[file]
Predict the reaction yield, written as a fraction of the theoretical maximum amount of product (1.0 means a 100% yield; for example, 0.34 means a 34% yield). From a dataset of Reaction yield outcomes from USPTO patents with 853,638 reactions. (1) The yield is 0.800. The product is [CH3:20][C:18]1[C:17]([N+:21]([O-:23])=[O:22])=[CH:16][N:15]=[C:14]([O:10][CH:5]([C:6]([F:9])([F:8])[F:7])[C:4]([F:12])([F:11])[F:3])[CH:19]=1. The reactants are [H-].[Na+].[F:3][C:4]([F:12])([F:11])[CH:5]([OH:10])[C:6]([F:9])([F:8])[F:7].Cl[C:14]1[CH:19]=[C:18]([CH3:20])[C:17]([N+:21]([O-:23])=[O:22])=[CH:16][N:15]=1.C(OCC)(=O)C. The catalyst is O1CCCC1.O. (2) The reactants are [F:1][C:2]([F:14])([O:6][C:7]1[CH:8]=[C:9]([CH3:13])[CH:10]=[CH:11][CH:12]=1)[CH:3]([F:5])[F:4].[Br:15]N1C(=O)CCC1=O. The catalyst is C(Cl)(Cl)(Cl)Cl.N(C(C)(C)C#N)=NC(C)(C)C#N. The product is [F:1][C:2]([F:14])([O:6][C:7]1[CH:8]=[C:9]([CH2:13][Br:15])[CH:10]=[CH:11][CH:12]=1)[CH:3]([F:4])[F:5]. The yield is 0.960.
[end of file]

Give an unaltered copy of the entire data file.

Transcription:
Predict the reaction yield, written as a fraction of the theoretical maximum amount of product (1.0 means a 100% yield; for example, 0.34 means a 34% yield). From a dataset of Reaction yield outcomes from USPTO patents with 853,638 reactions. (1) The yield is 0.800. The product is [CH3:20][C:18]1[C:17]([N+:21]([O-:23])=[O:22])=[CH:16][N:15]=[C:14]([O:10][CH:5]([C:6]([F:9])([F:8])[F:7])[C:4]([F:12])([F:11])[F:3])[CH:19]=1. The reactants are [H-].[Na+].[F:3][C:4]([F:12])([F:11])[CH:5]([OH:10])[C:6]([F:9])([F:8])[F:7].Cl[C:14]1[CH:19]=[C:18]([CH3:20])[C:17]([N+:21]([O-:23])=[O:22])=[CH:16][N:15]=1.C(OCC)(=O)C. The catalyst is O1CCCC1.O. (2) The reactants are [F:1][C:2]([F:14])([O:6][C:7]1[CH:8]=[C:9]([CH3:13])[CH:10]=[CH:11][CH:12]=1)[CH:3]([F:5])[F:4].[Br:15]N1C(=O)CCC1=O. The catalyst is C(Cl)(Cl)(Cl)Cl.N(C(C)(C)C#N)=NC(C)(C)C#N. The product is [F:1][C:2]([F:14])([O:6][C:7]1[CH:8]=[C:9]([CH2:13][Br:15])[CH:10]=[CH:11][CH:12]=1)[CH:3]([F:4])[F:5]. The yield is 0.960.